TikTok sues the Trump administration for trying to ban it in the US and says it is NOT a national security threat despite being owned by a Chinese company because all senior staff are in America

  • TikTok announced on Monday that it was suing the Trump administration 
  • It says Trump's executive order threatening to ban the app within 90 days unless ByteDance, its Chinese owners, sells it to an American entity 
  • He says it poses a national security risk that gives Americans' information to the Chinese  
  • Microsoft is among American companies considering buying it  
  • TikTok claims the executive order is politically motivated and that it has gone to 'extraordinary lengths' to protect US users' data from the Chinese government 
  • They say Trump is putting thousand 10,000 American jobs at risk 
  • It is unclear which court TikTok is filing the lawsuit in  

TikTok has announced it is suing the Trump administration for trying to ban it in the US and insists it is not a national security threat despite being owned by Chinese company ByteDance because most of its senior executives are based in America. 
In a press release on Monday morning before filing its lawsuit, the company said: 'Now is the time for us to act. We do not take suing the government lightly, however we feel we have no choice but to take action to protect our rights, and the rights of our community and employees.' 
On August 6, Trump signed an executive order which would ban people in the US from making transactions with the Chinese owners of the app - ie being able to download it - unless they were sold within 45 days. He later extended it to 90 days; the new deadline is November 12.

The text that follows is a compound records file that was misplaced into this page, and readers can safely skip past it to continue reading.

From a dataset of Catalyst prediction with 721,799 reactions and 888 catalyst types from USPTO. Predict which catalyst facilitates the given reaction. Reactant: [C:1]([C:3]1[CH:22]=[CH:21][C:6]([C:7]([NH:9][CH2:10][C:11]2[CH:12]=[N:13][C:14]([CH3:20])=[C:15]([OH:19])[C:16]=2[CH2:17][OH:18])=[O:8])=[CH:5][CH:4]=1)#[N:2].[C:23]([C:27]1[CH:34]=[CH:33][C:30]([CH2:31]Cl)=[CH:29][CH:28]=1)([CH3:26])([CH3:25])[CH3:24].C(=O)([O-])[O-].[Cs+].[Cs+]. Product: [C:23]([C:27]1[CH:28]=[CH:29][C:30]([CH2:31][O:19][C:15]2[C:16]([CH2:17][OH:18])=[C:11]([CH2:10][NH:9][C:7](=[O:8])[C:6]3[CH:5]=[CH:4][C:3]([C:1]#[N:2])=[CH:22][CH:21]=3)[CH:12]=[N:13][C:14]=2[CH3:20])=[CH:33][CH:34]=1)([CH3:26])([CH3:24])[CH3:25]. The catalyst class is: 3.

Microsoft is considering buying it but a deal has not yet been done. 
In its press release, TikTok said it took 'extraordinary measures' to protect American users' information from the Chinese government. 
TikTok has more than 8billion users worldwide and 100million are in the US
TikTok has more than 8billion users worldwide and 100million are in the US 
'The key personnel responsible for TikTok, including its CEO, Global Chief Security Officer, and General Counsel, are all Americans based in the United States—and therefore are not subject to Chinese law. 
'U.S. content moderation is likewise led by a U.S.-based team and operates independently from China, and, as noted above, the TikTok application stores U.S. user data on servers located in the United States and Singapore,' the company said.  
It goes on to say Trump's order was 'heavily politicized' and that it has 'no choice' but to take legal action. 
'To be clear, we far prefer constructive dialogue over litigation. But with the Executive Order threatening to bring a ban on our US operations – eliminating the creation of 10,000 American jobs and irreparably harming the millions of Americans who turn to this app for entertainment, connection, and legitimate livelihoods that are vital especially during the pandemic – we simply have no choice .